- The Washington Times - Sunday, July 12, 2009

HOUSTON | About once every 10 days, the Washington Nationals turn in the kind of effort that makes you wonder how it is that they have the worst record in baseball.

Squint just hard enough on these nights, and you’ll see an offense stacked at the top with dangerous hitters capable of changing a game with one swing and a young pitching staff that’s getting better by the week. There’s no possible way the sum of these parts could equal only 26 wins in 86 games, is there?

These are the nights on which manager Manny Acta, the team’s front office and the most optimistic Nationals fans build their hope for the future. Consistency, that magic elixir that transforms potential into progress, isn’t yet in regular supply in the District, which is why the Nationals on most nights are a disparate, underperforming collection of established veterans and unrefined youngsters.

But these nights, rare as they are, shoot just enough adrenaline into the Nationals to sustain them through a set of confounding losses.

The Nationals needed one of those performances on Saturday night, and they got it. In a 13-2 win over the Houston Astros, every starter had at least one hit. Two players had two hits, and another three had three or more.

Starter Craig Stammen, handed the Nationals’ best offensive performance of the season, cruised efficiently to his first career complete game with the help of some reliable glovework by the team’s infield. And Nick Johnson, Josh Willingham and Adam Dunn, in succession, blasted home runs that effectively ended the game.

Having lost the first five games of this road trip — three by one run and two in blowout fashion — the Nationals couldn’t have used an uplifting win more than they did Saturday night. They were coming off a 6-5 loss to the Astros where they’d battled back to take the lead before giving up two runs in the last two innings and seeing the potential go-ahead run thrown out at home in the ninth. Reliever Joe Beimel called the team’s propensity for losing games “beyond embarrassing,” and the Nationals looked like a team limping toward the All-Star break.

They looked like something else from the very beginning Saturday night. Washington got four hits and two runs off Astros lefty Mike Hampton in the first inning, though those totals could have been five and three, respectively, had Adam Dunn touched second base before heading home on Josh Bard’s nullified double.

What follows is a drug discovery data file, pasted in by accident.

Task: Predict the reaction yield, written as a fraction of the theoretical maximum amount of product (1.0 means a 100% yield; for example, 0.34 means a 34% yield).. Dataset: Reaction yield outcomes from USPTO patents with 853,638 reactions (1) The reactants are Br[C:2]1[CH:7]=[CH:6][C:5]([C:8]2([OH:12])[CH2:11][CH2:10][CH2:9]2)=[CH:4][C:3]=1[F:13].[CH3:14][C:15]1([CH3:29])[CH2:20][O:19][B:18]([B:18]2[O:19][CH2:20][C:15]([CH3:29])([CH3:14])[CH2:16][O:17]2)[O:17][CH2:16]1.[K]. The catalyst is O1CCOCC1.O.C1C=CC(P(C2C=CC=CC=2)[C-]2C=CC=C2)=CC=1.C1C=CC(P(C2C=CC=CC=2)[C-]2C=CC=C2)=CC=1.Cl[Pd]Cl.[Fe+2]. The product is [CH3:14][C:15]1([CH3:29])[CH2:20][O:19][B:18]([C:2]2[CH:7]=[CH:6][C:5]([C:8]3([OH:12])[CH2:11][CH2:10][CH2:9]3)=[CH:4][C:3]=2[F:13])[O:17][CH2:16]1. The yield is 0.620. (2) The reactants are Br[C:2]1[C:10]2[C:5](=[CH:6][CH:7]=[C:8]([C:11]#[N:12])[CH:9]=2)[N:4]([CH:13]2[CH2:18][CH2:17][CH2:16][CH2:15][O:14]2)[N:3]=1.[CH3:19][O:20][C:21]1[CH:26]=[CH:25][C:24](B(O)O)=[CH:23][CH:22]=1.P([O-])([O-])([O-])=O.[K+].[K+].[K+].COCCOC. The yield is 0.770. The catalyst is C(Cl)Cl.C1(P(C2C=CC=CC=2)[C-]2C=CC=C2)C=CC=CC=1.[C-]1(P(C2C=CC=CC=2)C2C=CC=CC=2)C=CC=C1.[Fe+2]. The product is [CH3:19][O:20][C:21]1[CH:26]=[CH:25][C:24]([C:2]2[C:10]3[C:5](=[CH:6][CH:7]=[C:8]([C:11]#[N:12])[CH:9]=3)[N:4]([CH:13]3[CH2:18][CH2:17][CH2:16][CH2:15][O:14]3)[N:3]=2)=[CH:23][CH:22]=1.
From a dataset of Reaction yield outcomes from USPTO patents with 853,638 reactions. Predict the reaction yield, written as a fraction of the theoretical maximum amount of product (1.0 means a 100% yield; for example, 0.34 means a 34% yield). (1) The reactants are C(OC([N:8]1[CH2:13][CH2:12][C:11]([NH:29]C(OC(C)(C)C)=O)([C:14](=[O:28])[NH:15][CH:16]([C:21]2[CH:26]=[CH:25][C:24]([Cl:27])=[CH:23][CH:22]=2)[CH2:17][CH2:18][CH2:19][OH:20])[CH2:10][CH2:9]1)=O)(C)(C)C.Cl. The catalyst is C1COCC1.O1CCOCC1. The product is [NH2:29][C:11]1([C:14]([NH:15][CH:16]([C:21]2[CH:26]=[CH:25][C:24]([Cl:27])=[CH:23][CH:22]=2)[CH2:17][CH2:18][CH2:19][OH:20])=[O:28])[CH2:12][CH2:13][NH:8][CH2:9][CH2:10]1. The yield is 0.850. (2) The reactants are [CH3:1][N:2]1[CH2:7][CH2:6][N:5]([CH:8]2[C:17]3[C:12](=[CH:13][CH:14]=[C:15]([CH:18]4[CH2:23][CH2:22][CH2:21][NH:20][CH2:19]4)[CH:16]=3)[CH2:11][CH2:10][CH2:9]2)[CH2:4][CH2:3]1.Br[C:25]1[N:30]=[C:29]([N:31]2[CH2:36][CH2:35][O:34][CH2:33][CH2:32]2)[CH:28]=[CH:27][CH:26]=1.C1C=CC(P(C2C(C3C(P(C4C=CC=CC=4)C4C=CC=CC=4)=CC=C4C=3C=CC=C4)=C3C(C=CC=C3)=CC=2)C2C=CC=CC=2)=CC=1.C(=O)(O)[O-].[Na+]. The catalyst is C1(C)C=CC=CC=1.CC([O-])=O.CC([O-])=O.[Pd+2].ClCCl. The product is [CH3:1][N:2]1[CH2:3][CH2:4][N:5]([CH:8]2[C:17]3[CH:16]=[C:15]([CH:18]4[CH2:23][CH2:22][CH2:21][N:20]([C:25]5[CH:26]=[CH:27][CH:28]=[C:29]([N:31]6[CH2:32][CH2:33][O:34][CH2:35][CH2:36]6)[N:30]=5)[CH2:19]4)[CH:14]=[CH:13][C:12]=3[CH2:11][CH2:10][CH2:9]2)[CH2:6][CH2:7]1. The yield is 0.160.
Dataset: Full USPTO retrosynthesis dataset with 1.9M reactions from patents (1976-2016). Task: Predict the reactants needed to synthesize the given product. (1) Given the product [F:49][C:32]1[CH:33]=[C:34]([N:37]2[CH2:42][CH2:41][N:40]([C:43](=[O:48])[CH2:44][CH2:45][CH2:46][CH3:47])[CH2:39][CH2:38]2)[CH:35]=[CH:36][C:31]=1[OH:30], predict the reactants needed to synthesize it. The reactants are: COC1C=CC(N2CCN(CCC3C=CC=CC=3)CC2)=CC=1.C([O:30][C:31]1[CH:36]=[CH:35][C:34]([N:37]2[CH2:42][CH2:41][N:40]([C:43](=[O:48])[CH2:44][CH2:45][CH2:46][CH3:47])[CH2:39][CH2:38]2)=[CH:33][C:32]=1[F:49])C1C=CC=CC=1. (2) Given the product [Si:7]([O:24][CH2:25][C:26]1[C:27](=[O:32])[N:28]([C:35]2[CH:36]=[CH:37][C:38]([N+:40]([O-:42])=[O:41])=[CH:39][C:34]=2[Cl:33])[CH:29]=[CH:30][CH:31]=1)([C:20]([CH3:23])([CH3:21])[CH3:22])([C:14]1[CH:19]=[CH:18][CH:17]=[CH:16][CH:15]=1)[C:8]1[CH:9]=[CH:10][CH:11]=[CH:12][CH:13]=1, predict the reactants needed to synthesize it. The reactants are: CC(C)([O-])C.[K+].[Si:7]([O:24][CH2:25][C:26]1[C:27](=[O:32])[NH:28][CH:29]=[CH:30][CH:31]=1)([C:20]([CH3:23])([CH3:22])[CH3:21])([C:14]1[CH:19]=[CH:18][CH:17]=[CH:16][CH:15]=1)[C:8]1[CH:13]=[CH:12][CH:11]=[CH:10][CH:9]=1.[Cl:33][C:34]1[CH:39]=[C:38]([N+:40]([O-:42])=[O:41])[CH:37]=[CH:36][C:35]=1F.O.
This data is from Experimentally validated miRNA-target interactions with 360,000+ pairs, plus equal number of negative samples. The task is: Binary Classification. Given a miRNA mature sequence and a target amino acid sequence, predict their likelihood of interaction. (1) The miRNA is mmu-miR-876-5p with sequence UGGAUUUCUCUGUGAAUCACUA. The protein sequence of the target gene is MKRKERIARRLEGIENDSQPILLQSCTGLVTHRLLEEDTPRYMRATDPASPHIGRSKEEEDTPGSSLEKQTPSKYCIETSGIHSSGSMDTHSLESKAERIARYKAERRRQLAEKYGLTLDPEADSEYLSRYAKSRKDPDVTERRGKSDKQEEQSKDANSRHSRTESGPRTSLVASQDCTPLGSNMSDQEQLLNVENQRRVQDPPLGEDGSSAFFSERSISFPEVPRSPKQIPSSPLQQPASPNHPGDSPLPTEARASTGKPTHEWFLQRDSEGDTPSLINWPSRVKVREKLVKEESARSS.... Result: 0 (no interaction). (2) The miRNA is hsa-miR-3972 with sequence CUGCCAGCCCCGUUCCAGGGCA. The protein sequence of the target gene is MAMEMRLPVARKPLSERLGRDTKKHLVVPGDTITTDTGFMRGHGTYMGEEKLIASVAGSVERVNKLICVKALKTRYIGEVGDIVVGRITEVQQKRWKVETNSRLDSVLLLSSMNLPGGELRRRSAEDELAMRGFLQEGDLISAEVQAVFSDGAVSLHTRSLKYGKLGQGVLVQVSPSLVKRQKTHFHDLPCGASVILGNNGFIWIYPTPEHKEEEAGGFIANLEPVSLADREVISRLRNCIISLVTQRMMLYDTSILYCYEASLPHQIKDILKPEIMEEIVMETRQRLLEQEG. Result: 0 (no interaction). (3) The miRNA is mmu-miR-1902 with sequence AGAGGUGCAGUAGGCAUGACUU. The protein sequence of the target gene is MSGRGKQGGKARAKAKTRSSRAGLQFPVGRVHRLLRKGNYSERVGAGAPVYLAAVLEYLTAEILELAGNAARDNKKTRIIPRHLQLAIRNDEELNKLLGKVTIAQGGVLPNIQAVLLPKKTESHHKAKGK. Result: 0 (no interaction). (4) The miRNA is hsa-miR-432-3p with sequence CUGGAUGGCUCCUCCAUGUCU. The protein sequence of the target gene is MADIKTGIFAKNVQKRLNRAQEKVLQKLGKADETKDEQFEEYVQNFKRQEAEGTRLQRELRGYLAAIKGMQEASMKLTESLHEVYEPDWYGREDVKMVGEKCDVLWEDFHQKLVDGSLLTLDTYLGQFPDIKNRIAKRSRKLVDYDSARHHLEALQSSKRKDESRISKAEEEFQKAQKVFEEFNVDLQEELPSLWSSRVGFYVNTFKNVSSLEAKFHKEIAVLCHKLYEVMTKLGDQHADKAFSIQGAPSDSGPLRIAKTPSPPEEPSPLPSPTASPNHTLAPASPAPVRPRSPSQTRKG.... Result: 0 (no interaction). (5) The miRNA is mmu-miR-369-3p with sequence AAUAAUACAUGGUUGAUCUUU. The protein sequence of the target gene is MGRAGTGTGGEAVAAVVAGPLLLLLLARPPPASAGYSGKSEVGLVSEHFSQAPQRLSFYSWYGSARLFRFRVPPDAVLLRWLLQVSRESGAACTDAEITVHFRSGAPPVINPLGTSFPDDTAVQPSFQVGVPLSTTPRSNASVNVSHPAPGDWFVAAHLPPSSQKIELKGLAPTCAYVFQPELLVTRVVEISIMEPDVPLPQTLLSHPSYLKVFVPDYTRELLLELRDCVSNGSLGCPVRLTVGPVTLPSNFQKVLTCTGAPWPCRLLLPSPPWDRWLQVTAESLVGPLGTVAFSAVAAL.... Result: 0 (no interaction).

Stammen made one of his only mistakes of the night in the first inning, walking Astros speedster Michael Bourn to start the game and giving Houston a chance to score a run without a base hit in the first.

But while the Astros tied the game at 2-2 in the bottom of the third, that was the last time this one would be in question. Washington dropped a blizzard of runs on Houston, scoring 11 from the fourth through the sixth innings. And this was all without All-Star third baseman Ryan Zimmerman, who was available for only pinch-hit duty after returning from his grandmother’s funeral in North Carolina.

The Nationals never needed their franchise player, mainly because their 3-4-5 lineup of Johnson, Willingham and Dunn, reconfigured to split two left-handed hitters up against Hampton, led the barrage.

They’d already combined for three huts by the sixth inning, when Johnson pulled a Felipe Paulino pitch just over the right-field wall and beyond Hunter Pence’s glove for his first homer since June 6. Willingham, batting .393 in his last 16 games, followed with a shot to the short porch in left field, and Dunn punched a 3-2 fastball over the left-field wall.

It was the first time since August 23, 1997, the franchise had back-to-back-to-back homers and just the second time it happened in the majors this year.

In his next at-bat — after Alberto Gonzalez had doubled for his fourth hit of the night and Stammen drove him in with a double — Willingham crushed a fastball from Jeff Fulchino so far that it shot through the arches in left field and landed in the concourse on the fly.

The right fielder has hit 11 homers in the last two months and is so hot the Nationals might want to consider lobbying for him as an injury replacement in the All-Star Game just so he doesn’t have to put a bat down for three days.

On this night, when the Nationals set season highs for runs, hits, extra-base hits and total bases, he wasn’t alone.

Just one of those nights.

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